The successful candidate will undergo a health inspection from OSHE at NUS, be given the appropriate vaccinations, and will take an animal care and handling class. This candidate will also be trained in all field required techniques.

Requirements: Looking for a team player with a background in ecology who is willing to contribute to a unique island-wide project and is interested in gaining research experience. Must enjoy working outside, be physically fit (field work involves moderate labor), not be afraid of animals, be very flexible with working hours, have good communication and interpersonal skills. Past animal or laboratory experience is useful. Possession of a class 3 driver’s license is also beneficial.

To apply please write to:
Erica Sena Neves
Signature Research Program – Emerging Infectious Diseases,
Duke-NUS Graduate Medical School

Job: Conference organization assistant for Conservation Asia 2016 in Singapore (immediate to Jul 2016)

Conference organization assistant: Conservation Asia 2016

This is an opportunity to contribute to a landmark conservation conference in Singapore.

Conference introduction:
The NUS Department of Biological Sciences, along with the Asia regional chapters of the Association for Tropical Biology and Conservation and the Society for Conservation Biology, are hosting the Conservation Asia 2016 conference 29 June – 3 July 2016. This conference is expected to attract upwards of 500 conservation practitioners, academics and students from across the Asian region and beyond. The conference will be held at University Town on the NUS campus. This will likely be the largest conservation-oriented conference ever held in Singapore.

The conference is being planned by a Local Organizing Committee (LOC), chaired by Associate Professor Edward Webb (DBS) and with membership from several other organizations including NParks, Wildlife Reserves Singapore, Fauna and Flora International, BirdLife International, Wildlife Conservation Society, and the two scientific societies (ATBC, SCB). Conference organization is being accomplished by subcommittees of the LOC (e.g. scientific content, social, finance, marketing, logistics)

Position description:
The Local Organizing Committee is seeking to hire a motivated and organized person to assist with conference organization. The appointment will begin as soon as possible and extend through the end of July 2016.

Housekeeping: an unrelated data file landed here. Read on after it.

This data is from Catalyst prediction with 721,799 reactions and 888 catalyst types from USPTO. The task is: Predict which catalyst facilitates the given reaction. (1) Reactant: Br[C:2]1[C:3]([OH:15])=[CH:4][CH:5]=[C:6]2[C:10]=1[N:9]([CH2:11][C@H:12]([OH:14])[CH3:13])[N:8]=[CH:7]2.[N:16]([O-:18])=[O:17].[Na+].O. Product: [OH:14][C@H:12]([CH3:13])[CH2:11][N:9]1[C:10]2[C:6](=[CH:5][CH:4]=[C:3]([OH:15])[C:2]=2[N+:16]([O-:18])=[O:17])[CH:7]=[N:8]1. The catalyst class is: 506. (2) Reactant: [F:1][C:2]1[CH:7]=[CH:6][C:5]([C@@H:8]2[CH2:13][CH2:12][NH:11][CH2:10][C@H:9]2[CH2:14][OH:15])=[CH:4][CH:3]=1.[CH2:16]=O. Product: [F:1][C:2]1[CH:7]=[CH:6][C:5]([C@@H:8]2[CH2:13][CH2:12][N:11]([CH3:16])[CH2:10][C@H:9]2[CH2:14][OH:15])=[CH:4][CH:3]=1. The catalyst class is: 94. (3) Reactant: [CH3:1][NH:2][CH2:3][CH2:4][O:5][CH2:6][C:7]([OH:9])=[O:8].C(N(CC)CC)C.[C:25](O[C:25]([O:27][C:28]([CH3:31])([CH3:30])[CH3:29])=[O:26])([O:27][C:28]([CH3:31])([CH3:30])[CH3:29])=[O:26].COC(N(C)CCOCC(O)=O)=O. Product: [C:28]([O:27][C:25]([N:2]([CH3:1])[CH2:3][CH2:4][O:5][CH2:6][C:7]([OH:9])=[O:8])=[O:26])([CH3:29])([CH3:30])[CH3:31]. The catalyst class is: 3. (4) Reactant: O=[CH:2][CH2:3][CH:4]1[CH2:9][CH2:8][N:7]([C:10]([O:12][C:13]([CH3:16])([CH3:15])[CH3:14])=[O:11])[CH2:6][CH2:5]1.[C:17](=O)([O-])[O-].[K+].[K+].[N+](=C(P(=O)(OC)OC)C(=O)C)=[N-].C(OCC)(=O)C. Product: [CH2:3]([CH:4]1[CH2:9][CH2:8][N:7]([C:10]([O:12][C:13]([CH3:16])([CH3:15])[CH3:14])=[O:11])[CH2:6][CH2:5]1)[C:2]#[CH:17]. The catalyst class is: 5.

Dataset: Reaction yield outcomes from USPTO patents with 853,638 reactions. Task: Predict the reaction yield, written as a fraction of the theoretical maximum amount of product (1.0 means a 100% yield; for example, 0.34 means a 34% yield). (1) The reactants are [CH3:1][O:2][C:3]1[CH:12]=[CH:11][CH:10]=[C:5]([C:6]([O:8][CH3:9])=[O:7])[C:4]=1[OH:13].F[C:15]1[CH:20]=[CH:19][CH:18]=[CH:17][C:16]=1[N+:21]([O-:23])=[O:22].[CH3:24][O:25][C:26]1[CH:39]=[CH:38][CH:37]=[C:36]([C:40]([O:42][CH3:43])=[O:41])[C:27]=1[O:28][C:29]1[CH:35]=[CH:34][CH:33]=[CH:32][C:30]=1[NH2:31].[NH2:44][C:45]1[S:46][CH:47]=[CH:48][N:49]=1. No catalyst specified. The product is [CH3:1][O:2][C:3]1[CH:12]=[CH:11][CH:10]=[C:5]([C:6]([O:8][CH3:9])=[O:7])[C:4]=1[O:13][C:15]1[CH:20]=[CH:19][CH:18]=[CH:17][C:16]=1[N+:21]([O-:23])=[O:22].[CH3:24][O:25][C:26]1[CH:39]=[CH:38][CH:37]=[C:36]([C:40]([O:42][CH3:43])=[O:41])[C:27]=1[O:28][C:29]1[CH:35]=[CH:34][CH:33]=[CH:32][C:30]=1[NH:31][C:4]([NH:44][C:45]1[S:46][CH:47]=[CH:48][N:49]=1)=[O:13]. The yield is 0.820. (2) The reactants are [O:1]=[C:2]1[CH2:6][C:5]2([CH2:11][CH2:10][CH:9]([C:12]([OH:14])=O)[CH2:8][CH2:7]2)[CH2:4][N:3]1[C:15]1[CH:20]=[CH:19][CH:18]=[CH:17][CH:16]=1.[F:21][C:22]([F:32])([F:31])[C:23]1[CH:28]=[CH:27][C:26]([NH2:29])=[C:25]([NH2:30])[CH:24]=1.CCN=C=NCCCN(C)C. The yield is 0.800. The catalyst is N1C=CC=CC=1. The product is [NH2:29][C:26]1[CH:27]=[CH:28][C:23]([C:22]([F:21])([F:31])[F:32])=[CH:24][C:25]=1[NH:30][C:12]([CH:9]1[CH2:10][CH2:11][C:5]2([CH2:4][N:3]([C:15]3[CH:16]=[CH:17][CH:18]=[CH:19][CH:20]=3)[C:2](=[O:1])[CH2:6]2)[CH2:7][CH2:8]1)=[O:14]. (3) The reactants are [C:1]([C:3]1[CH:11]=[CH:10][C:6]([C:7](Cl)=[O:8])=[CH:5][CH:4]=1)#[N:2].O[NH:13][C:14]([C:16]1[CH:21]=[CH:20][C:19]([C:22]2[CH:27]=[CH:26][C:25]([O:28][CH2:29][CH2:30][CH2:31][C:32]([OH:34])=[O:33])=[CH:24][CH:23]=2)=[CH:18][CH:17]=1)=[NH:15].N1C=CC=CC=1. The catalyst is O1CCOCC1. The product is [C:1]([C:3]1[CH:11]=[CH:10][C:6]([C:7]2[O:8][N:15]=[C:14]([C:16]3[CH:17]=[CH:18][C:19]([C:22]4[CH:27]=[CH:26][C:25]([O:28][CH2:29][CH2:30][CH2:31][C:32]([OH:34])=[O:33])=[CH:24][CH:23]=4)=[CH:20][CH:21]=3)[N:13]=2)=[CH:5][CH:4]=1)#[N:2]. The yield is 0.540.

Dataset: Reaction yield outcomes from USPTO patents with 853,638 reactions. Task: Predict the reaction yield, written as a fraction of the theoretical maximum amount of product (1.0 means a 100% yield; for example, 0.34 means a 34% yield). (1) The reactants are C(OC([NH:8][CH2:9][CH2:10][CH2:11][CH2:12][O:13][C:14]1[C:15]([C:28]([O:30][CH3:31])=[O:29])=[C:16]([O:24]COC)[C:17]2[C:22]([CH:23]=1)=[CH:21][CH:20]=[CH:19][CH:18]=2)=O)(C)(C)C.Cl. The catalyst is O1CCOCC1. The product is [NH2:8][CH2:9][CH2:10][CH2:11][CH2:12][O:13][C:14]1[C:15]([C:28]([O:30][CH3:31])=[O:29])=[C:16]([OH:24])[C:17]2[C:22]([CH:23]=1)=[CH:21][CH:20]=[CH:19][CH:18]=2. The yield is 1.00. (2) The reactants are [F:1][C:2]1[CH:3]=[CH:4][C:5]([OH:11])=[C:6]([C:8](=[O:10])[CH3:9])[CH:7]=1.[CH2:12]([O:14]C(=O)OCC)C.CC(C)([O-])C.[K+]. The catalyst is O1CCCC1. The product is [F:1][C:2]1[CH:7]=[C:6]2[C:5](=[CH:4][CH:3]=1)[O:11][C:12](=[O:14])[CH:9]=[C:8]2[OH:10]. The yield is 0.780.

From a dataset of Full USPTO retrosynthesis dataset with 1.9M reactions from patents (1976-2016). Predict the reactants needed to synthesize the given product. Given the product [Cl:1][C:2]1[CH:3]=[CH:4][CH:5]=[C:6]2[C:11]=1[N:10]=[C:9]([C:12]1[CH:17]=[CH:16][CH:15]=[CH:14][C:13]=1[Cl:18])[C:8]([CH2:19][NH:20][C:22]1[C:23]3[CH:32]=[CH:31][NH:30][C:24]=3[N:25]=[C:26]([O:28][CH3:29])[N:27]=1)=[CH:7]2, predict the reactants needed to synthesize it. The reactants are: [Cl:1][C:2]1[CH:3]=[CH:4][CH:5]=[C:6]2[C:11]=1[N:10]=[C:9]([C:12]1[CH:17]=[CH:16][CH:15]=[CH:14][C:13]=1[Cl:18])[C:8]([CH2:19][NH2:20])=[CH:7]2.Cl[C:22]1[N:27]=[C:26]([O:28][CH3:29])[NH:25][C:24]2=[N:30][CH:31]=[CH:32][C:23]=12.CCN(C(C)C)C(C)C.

The general terms of this position are to assist in the day-to-day activities of conference planning. The assistant will report directly to the Chair of the LOC, and will liaise with the subcommittees to facilitate their work. Examples of tasks include minute taking at monthly LOC meetings; website information management; conference advertising; communication with LOC members, conference speakers and conference attendees; spearheading environmentally-friendly conference policy (food, materials); logistical assistance to subcommittees; volunteer management; expenditure processing; and establishing realistic timelines for subcommittee actions.

The assistant will begin with an hourly rate ($8/hour) through December, with the possibility of a full-time contract for January – July 2016.

How to apply:
Interested applicants should email A/P Webb at Please provide a cover letter explaining your experience, a resume, and the names and contact information of two references. Please also indicate your general availability through July 2016.

Review of applications and interviews will begin immediately, with a start date to be determined with the applicant.

Job: Research Assistant or Associate: Land use change and conservation in Myanmar (3 years)

Research Assistant or Associate: Land use change and conservation in Myanmar
Department of Biological Sciences, National University of Singapore

Period of position: 3 years total (renewable contracts)
Salary: Commensurate with experience

Project description:
The NUS Department of Biological Sciences, in collaboration with the Wildlife Conservation Society, is conducting a multi-disciplinary research programme on forest and land cover change in Myanmar. The research seeks to understand the drivers of deforestation and the dynamics of the agriculture-forest interface within the changing policy and economic context of Myanmar. The research will utilize a wide range of qualitative and quantitative methods intended to yield relevant, scientifically credible information that will directly support policy recommendations to reconcile Myanmar’s forthcoming economic development with the conservation of habitat and biodiversity.